• BPERFORMING OPERATIONS; TRANSPORTING
    • B32LAYERED PRODUCTS
    • B32BLAYERED PRODUCTS, i.e. PRODUCTS BUILT-UP OF STRATA OF FLAT OR NON-FLAT, e.g. CELLULAR OR HONEYCOMB, FORM
    • B32B1/00Layered products having a general shape other than plane
    • BPERFORMING OPERATIONS; TRANSPORTING
    • B32LAYERED PRODUCTS
    • B32BLAYERED PRODUCTS, i.e. PRODUCTS BUILT-UP OF STRATA OF FLAT OR NON-FLAT, e.g. CELLULAR OR HONEYCOMB, FORM
    • B32B27/00Layered products comprising a layer of synthetic resin
    • B32B27/12Layered products comprising a layer of synthetic resin next to a fibrous or filamentary layer
    • BPERFORMING OPERATIONS; TRANSPORTING
    • B32LAYERED PRODUCTS
    • B32BLAYERED PRODUCTS, i.e. PRODUCTS BUILT-UP OF STRATA OF FLAT OR NON-FLAT, e.g. CELLULAR OR HONEYCOMB, FORM
    • B32B27/00Layered products comprising a layer of synthetic resin
    • B32B27/32Layered products comprising a layer of synthetic resin comprising polyolefins
    • BPERFORMING OPERATIONS; TRANSPORTING
    • B32LAYERED PRODUCTS
    • B32BLAYERED PRODUCTS, i.e. PRODUCTS BUILT-UP OF STRATA OF FLAT OR NON-FLAT, e.g. CELLULAR OR HONEYCOMB, FORM
    • B32B5/00Layered products characterised by the non- homogeneity or physical structure, i.e. comprising a fibrous, filamentary, particulate or foam layer; Layered products characterised by having a layer differing constitutionally or physically in different parts
    • B32B5/02Layered products characterised by the non- homogeneity or physical structure, i.e. comprising a fibrous, filamentary, particulate or foam layer; Layered products characterised by having a layer differing constitutionally or physically in different parts characterised by structural features of a fibrous or filamentary layer
    • FMECHANICAL ENGINEERING; LIGHTING; HEATING; WEAPONS; BLASTING
    • F41WEAPONS
    • F41HARMOUR; ARMOURED TURRETS; ARMOURED OR ARMED VEHICLES; MEANS OF ATTACK OR DEFENCE, e.g. CAMOUFLAGE, IN GENERAL
    • F41H5/00Armour; Armour plates
    • F41H5/02Plate construction
    • F41H5/04Plate construction composed of more than one layer
    • F41H5/0471Layered armour containing fibre- or fabric-reinforced layers
    • BPERFORMING OPERATIONS; TRANSPORTING
    • B29WORKING OF PLASTICS; WORKING OF SUBSTANCES IN A PLASTIC STATE, IN GENERAL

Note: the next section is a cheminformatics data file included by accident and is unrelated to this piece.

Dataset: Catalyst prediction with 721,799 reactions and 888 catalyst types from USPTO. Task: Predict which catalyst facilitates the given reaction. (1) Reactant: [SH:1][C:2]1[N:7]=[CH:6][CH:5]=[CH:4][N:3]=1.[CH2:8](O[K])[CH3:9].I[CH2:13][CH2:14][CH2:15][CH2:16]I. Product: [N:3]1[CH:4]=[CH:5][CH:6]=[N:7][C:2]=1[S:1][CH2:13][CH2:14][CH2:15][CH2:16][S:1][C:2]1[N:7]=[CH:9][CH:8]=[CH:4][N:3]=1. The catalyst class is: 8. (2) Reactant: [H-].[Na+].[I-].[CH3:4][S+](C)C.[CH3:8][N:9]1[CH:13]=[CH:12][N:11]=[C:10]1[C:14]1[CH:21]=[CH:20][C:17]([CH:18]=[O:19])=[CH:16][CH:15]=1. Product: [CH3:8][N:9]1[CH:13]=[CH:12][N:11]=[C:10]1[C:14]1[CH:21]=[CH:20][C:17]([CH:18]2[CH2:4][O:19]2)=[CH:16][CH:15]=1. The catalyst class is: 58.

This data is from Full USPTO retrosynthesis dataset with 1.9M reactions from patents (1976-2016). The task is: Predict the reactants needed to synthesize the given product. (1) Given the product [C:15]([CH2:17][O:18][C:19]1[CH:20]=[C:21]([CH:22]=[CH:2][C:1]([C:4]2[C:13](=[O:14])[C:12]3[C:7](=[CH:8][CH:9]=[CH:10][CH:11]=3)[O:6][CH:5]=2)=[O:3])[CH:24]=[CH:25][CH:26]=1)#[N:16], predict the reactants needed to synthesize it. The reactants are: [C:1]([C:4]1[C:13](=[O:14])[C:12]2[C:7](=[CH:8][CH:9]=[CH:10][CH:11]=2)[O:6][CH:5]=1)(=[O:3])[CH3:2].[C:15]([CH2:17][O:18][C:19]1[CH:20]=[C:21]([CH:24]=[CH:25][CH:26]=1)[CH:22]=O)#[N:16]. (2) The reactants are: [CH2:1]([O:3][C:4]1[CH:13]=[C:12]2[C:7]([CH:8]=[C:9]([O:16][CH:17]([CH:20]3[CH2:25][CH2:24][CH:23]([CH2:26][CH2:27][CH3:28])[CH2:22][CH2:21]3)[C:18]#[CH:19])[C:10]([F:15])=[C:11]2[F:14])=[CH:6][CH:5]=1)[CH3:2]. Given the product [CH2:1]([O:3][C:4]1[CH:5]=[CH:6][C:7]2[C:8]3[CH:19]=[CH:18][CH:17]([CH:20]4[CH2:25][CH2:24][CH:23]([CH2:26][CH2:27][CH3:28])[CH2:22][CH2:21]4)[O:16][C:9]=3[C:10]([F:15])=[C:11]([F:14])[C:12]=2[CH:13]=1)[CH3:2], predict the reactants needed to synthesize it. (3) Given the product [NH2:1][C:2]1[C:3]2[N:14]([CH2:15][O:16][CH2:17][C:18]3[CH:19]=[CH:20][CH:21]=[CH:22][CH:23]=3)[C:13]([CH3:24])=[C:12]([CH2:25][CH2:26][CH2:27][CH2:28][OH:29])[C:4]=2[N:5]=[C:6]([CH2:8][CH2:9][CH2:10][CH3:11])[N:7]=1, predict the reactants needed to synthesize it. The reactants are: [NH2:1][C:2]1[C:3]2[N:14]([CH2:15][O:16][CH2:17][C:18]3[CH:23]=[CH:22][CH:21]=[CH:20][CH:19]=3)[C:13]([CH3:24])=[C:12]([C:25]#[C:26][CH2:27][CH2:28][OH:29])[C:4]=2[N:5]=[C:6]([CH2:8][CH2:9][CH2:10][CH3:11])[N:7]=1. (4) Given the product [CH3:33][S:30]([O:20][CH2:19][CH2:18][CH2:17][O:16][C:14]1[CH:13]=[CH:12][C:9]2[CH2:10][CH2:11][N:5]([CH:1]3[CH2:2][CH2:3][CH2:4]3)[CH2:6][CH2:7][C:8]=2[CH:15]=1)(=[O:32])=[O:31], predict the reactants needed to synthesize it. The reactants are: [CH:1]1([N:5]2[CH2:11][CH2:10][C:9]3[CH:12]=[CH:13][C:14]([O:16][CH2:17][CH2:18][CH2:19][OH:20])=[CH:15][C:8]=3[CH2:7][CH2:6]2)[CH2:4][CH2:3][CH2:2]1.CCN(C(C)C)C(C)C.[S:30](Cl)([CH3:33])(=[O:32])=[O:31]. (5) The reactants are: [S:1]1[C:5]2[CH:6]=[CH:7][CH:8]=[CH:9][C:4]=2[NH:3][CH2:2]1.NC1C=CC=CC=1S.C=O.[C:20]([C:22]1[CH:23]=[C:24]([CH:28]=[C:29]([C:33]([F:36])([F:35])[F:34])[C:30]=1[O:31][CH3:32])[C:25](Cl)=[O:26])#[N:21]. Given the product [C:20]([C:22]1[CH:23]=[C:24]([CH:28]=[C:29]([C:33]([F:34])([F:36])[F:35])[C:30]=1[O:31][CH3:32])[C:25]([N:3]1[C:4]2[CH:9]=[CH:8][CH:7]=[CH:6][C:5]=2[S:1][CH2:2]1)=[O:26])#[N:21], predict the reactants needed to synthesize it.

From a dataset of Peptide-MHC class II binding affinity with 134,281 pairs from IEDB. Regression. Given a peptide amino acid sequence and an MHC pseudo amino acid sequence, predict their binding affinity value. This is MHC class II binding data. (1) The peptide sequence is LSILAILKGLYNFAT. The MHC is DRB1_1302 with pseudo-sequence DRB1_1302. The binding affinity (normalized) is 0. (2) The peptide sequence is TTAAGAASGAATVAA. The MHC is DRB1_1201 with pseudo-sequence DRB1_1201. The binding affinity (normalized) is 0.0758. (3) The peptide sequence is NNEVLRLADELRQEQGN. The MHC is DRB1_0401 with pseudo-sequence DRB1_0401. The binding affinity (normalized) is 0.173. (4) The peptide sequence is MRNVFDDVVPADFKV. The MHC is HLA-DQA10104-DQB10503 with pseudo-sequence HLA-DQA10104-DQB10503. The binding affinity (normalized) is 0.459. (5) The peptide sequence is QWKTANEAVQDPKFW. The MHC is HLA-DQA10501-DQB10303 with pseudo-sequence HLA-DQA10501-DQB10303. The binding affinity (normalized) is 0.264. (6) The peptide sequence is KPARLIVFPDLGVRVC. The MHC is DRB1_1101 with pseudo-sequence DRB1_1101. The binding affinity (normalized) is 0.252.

• B29CSHAPING OR JOINING OF PLASTICS; SHAPING OF MATERIAL IN A PLASTIC STATE, NOT OTHERWISE PROVIDED FOR; AFTER-TREATMENT OF THE SHAPED PRODUCTS, e.g. REPAIRING
    • B29C43/00Compression moulding, i.e. applying external pressure to flow the moulding material; Apparatus therefor
    • B29C43/02Compression moulding, i.e. applying external pressure to flow the moulding material; Apparatus therefor of articles of definite length, i.e. discrete articles
    • B29C43/021Compression moulding, i.e. applying external pressure to flow the moulding material; Apparatus therefor of articles of definite length, i.e. discrete articles characterised by the shape of the surface
    • BPERFORMING OPERATIONS; TRANSPORTING
    • B29WORKING OF PLASTICS; WORKING OF SUBSTANCES IN A PLASTIC STATE, IN GENERAL
    • B29CSHAPING OR JOINING OF PLASTICS; SHAPING OF MATERIAL IN A PLASTIC STATE, NOT OTHERWISE PROVIDED FOR; AFTER-TREATMENT OF THE SHAPED PRODUCTS, e.g. REPAIRING
    • B29C51/00Shaping by thermoforming, i.e. shaping sheets or sheet like preforms after heating, e.g. shaping sheets in matched moulds or by deep-drawing; Apparatus therefor
    • B29C51/02Combined thermoforming and manufacture of the preform
    • BPERFORMING OPERATIONS; TRANSPORTING
    • B29WORKING OF PLASTICS; WORKING OF SUBSTANCES IN A PLASTIC STATE, IN GENERAL
    • B29CSHAPING OR JOINING OF PLASTICS; SHAPING OF MATERIAL IN A PLASTIC STATE, NOT OTHERWISE PROVIDED FOR; AFTER-TREATMENT OF THE SHAPED PRODUCTS, e.g. REPAIRING
    • B29C53/00Shaping by bending, folding, twisting, straightening or flattening; Apparatus therefor
    • B29C53/36Bending and joining, e.g. for making hollow articles
    • BPERFORMING OPERATIONS; TRANSPORTING
    • B29WORKING OF PLASTICS; WORKING OF SUBSTANCES IN A PLASTIC STATE, IN GENERAL
    • B29KINDEXING SCHEME ASSOCIATED WITH SUBCLASSES B29B, B29C OR B29D, RELATING TO MOULDING MATERIALS
    • B29K2023/00Use of polyalkenes or derivatives thereof as moulding material
    • B29K2023/10Polymers of propylene
    • B29K2023/12PP, i.e. polypropylene
    • BPERFORMING OPERATIONS; TRANSPORTING
    • B29WORKING OF PLASTICS; WORKING OF SUBSTANCES IN A PLASTIC STATE, IN GENERAL
    • B29KINDEXING SCHEME ASSOCIATED WITH SUBCLASSES B29B, B29C OR B29D, RELATING TO MOULDING MATERIALS
    • B29K2995/00Properties of moulding materials, reinforcements, fillers, preformed parts or moulds
    • B29K2995/0037Other properties
    • B29K2995/0089Impact strength, toughness
    • BPERFORMING OPERATIONS; TRANSPORTING
    • B29WORKING OF PLASTICS; WORKING OF SUBSTANCES IN A PLASTIC STATE, IN GENERAL
    • B29LINDEXING SCHEME ASSOCIATED WITH SUBCLASS B29C, RELATING TO PARTICULAR ARTICLES
    • B29L2031/00Other particular articles
    • B29L2031/30Vehicles, e.g. ships or aircraft, or body parts thereof
    • B29L2031/3067Ships
    • BPERFORMING OPERATIONS; TRANSPORTING
    • B29WORKING OF PLASTICS; WORKING OF SUBSTANCES IN A PLASTIC STATE, IN GENERAL
    • B29LINDEXING SCHEME ASSOCIATED WITH SUBCLASS B29C, RELATING TO PARTICULAR ARTICLES
    • B29L2031/00Other particular articles